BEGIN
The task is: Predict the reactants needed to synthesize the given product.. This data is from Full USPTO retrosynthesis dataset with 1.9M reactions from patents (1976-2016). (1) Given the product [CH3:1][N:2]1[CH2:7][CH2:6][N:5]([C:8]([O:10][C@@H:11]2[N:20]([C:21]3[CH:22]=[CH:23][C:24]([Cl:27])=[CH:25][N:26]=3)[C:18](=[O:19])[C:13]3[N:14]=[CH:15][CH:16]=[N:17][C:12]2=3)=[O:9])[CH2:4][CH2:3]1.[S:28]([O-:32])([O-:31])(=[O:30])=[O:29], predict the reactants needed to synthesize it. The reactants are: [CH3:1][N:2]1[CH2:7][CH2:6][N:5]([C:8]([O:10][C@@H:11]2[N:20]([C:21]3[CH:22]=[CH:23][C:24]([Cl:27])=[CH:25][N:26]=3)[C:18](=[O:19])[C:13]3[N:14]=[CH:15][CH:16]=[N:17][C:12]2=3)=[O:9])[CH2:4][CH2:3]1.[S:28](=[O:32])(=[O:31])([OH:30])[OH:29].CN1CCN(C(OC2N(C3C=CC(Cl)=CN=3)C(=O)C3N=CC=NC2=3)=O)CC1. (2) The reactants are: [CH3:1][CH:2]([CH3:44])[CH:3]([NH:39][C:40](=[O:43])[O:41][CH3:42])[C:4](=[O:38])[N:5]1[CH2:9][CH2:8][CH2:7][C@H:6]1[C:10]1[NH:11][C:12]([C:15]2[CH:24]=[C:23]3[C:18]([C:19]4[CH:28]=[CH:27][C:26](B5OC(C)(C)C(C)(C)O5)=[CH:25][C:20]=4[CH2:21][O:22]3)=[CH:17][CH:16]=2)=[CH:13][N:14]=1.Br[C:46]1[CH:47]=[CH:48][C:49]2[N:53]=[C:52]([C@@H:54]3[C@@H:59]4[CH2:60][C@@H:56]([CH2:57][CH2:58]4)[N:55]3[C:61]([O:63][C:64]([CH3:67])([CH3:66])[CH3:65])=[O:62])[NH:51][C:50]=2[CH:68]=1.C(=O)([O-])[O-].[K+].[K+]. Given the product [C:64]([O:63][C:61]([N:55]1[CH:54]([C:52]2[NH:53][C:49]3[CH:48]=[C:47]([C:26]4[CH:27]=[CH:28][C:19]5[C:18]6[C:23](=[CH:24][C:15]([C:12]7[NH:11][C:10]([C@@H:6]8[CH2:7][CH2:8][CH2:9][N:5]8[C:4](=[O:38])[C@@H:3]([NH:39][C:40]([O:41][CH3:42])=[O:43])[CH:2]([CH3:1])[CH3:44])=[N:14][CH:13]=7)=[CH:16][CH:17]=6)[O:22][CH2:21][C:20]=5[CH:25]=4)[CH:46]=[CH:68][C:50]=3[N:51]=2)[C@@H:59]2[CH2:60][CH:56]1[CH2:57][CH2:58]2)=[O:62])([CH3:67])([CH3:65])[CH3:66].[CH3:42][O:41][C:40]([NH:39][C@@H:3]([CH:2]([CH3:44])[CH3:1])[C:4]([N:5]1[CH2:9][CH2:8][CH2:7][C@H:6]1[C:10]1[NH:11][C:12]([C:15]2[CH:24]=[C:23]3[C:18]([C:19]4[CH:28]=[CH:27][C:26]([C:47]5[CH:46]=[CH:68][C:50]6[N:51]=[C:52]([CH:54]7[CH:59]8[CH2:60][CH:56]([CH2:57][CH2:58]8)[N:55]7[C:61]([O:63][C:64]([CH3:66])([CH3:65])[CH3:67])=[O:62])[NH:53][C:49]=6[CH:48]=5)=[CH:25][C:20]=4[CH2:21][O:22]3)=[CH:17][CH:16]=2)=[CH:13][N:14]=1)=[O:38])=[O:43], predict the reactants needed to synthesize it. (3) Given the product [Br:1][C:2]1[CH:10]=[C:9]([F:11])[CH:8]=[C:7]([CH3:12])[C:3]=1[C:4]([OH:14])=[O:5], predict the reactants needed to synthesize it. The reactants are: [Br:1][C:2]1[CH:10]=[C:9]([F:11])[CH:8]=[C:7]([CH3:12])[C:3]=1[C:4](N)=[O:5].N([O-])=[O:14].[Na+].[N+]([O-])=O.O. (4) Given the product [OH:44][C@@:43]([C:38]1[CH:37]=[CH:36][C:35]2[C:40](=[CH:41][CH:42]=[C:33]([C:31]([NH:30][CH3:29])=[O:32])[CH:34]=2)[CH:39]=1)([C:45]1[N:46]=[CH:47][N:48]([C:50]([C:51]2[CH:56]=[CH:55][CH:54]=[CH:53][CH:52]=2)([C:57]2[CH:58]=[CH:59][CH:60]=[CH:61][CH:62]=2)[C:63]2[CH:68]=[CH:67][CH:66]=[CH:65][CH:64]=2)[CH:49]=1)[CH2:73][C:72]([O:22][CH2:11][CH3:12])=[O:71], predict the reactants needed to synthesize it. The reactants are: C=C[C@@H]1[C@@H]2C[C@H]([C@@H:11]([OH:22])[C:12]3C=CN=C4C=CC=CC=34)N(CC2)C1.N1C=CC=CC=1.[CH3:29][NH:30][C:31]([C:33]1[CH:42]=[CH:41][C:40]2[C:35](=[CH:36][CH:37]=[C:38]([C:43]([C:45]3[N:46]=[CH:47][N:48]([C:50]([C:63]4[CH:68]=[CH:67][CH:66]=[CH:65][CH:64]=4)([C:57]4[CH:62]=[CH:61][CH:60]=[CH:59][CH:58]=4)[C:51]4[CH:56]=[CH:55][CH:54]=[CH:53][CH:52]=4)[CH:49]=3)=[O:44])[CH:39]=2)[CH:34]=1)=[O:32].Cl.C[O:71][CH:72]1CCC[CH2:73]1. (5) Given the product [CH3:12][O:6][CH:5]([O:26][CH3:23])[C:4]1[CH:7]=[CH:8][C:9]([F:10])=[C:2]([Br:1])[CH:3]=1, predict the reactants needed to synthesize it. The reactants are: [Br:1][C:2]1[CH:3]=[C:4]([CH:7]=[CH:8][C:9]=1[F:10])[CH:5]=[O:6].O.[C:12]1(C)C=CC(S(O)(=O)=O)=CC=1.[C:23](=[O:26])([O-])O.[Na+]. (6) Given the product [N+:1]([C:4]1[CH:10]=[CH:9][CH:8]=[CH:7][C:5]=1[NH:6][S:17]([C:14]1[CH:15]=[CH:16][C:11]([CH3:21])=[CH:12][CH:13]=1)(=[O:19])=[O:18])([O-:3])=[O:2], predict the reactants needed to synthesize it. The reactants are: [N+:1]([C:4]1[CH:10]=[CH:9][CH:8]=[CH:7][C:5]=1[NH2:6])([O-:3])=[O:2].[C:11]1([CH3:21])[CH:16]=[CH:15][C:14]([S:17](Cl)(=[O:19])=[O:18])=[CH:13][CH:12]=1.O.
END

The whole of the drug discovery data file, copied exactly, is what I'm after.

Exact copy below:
The task is: Predict the reactants needed to synthesize the given product.. This data is from Full USPTO retrosynthesis dataset with 1.9M reactions from patents (1976-2016). (1) Given the product [CH3:1][N:2]1[CH2:7][CH2:6][N:5]([C:8]([O:10][C@@H:11]2[N:20]([C:21]3[CH:22]=[CH:23][C:24]([Cl:27])=[CH:25][N:26]=3)[C:18](=[O:19])[C:13]3[N:14]=[CH:15][CH:16]=[N:17][C:12]2=3)=[O:9])[CH2:4][CH2:3]1.[S:28]([O-:32])([O-:31])(=[O:30])=[O:29], predict the reactants needed to synthesize it. The reactants are: [CH3:1][N:2]1[CH2:7][CH2:6][N:5]([C:8]([O:10][C@@H:11]2[N:20]([C:21]3[CH:22]=[CH:23][C:24]([Cl:27])=[CH:25][N:26]=3)[C:18](=[O:19])[C:13]3[N:14]=[CH:15][CH:16]=[N:17][C:12]2=3)=[O:9])[CH2:4][CH2:3]1.[S:28](=[O:32])(=[O:31])([OH:30])[OH:29].CN1CCN(C(OC2N(C3C=CC(Cl)=CN=3)C(=O)C3N=CC=NC2=3)=O)CC1. (2) The reactants are: [CH3:1][CH:2]([CH3:44])[CH:3]([NH:39][C:40](=[O:43])[O:41][CH3:42])[C:4](=[O:38])[N:5]1[CH2:9][CH2:8][CH2:7][C@H:6]1[C:10]1[NH:11][C:12]([C:15]2[CH:24]=[C:23]3[C:18]([C:19]4[CH:28]=[CH:27][C:26](B5OC(C)(C)C(C)(C)O5)=[CH:25][C:20]=4[CH2:21][O:22]3)=[CH:17][CH:16]=2)=[CH:13][N:14]=1.Br[C:46]1[CH:47]=[CH:48][C:49]2[N:53]=[C:52]([C@@H:54]3[C@@H:59]4[CH2:60][C@@H:56]([CH2:57][CH2:58]4)[N:55]3[C:61]([O:63][C:64]([CH3:67])([CH3:66])[CH3:65])=[O:62])[NH:51][C:50]=2[CH:68]=1.C(=O)([O-])[O-].[K+].[K+]. Given the product [C:64]([O:63][C:61]([N:55]1[CH:54]([C:52]2[NH:53][C:49]3[CH:48]=[C:47]([C:26]4[CH:27]=[CH:28][C:19]5[C:18]6[C:23](=[CH:24][C:15]([C:12]7[NH:11][C:10]([C@@H:6]8[CH2:7][CH2:8][CH2:9][N:5]8[C:4](=[O:38])[C@@H:3]([NH:39][C:40]([O:41][CH3:42])=[O:43])[CH:2]([CH3:1])[CH3:44])=[N:14][CH:13]=7)=[CH:16][CH:17]=6)[O:22][CH2:21][C:20]=5[CH:25]=4)[CH:46]=[CH:68][C:50]=3[N:51]=2)[C@@H:59]2[CH2:60][CH:56]1[CH2:57][CH2:58]2)=[O:62])([CH3:67])([CH3:65])[CH3:66].[CH3:42][O:41][C:40]([NH:39][C@@H:3]([CH:2]([CH3:44])[CH3:1])[C:4]([N:5]1[CH2:9][CH2:8][CH2:7][C@H:6]1[C:10]1[NH:11][C:12]([C:15]2[CH:24]=[C:23]3[C:18]([C:19]4[CH:28]=[CH:27][C:26]([C:47]5[CH:46]=[CH:68][C:50]6[N:51]=[C:52]([CH:54]7[CH:59]8[CH2:60][CH:56]([CH2:57][CH2:58]8)[N:55]7[C:61]([O:63][C:64]([CH3:66])([CH3:65])[CH3:67])=[O:62])[NH:53][C:49]=6[CH:48]=5)=[CH:25][C:20]=4[CH2:21][O:22]3)=[CH:17][CH:16]=2)=[CH:13][N:14]=1)=[O:38])=[O:43], predict the reactants needed to synthesize it. (3) Given the product [Br:1][C:2]1[CH:10]=[C:9]([F:11])[CH:8]=[C:7]([CH3:12])[C:3]=1[C:4]([OH:14])=[O:5], predict the reactants needed to synthesize it. The reactants are: [Br:1][C:2]1[CH:10]=[C:9]([F:11])[CH:8]=[C:7]([CH3:12])[C:3]=1[C:4](N)=[O:5].N([O-])=[O:14].[Na+].[N+]([O-])=O.O. (4) Given the product [OH:44][C@@:43]([C:38]1[CH:37]=[CH:36][C:35]2[C:40](=[CH:41][CH:42]=[C:33]([C:31]([NH:30][CH3:29])=[O:32])[CH:34]=2)[CH:39]=1)([C:45]1[N:46]=[CH:47][N:48]([C:50]([C:51]2[CH:56]=[CH:55][CH:54]=[CH:53][CH:52]=2)([C:57]2[CH:58]=[CH:59][CH:60]=[CH:61][CH:62]=2)[C:63]2[CH:68]=[CH:67][CH:66]=[CH:65][CH:64]=2)[CH:49]=1)[CH2:73][C:72]([O:22][CH2:11][CH3:12])=[O:71], predict the reactants needed to synthesize it. The reactants are: C=C[C@@H]1[C@@H]2C[C@H]([C@@H:11]([OH:22])[C:12]3C=CN=C4C=CC=CC=34)N(CC2)C1.N1C=CC=CC=1.[CH3:29][NH:30][C:31]([C:33]1[CH:42]=[CH:41][C:40]2[C:35](=[CH:36][CH:37]=[C:38]([C:43]([C:45]3[N:46]=[CH:47][N:48]([C:50]([C:63]4[CH:68]=[CH:67][CH:66]=[CH:65][CH:64]=4)([C:57]4[CH:62]=[CH:61][CH:60]=[CH:59][CH:58]=4)[C:51]4[CH:56]=[CH:55][CH:54]=[CH:53][CH:52]=4)[CH:49]=3)=[O:44])[CH:39]=2)[CH:34]=1)=[O:32].Cl.C[O:71][CH:72]1CCC[CH2:73]1. (5) Given the product [CH3:12][O:6][CH:5]([O:26][CH3:23])[C:4]1[CH:7]=[CH:8][C:9]([F:10])=[C:2]([Br:1])[CH:3]=1, predict the reactants needed to synthesize it. The reactants are: [Br:1][C:2]1[CH:3]=[C:4]([CH:7]=[CH:8][C:9]=1[F:10])[CH:5]=[O:6].O.[C:12]1(C)C=CC(S(O)(=O)=O)=CC=1.[C:23](=[O:26])([O-])O.[Na+]. (6) Given the product [N+:1]([C:4]1[CH:10]=[CH:9][CH:8]=[CH:7][C:5]=1[NH:6][S:17]([C:14]1[CH:15]=[CH:16][C:11]([CH3:21])=[CH:12][CH:13]=1)(=[O:19])=[O:18])([O-:3])=[O:2], predict the reactants needed to synthesize it. The reactants are: [N+:1]([C:4]1[CH:10]=[CH:9][CH:8]=[CH:7][C:5]=1[NH2:6])([O-:3])=[O:2].[C:11]1([CH3:21])[CH:16]=[CH:15][C:14]([S:17](Cl)(=[O:19])=[O:18])=[CH:13][CH:12]=1.O.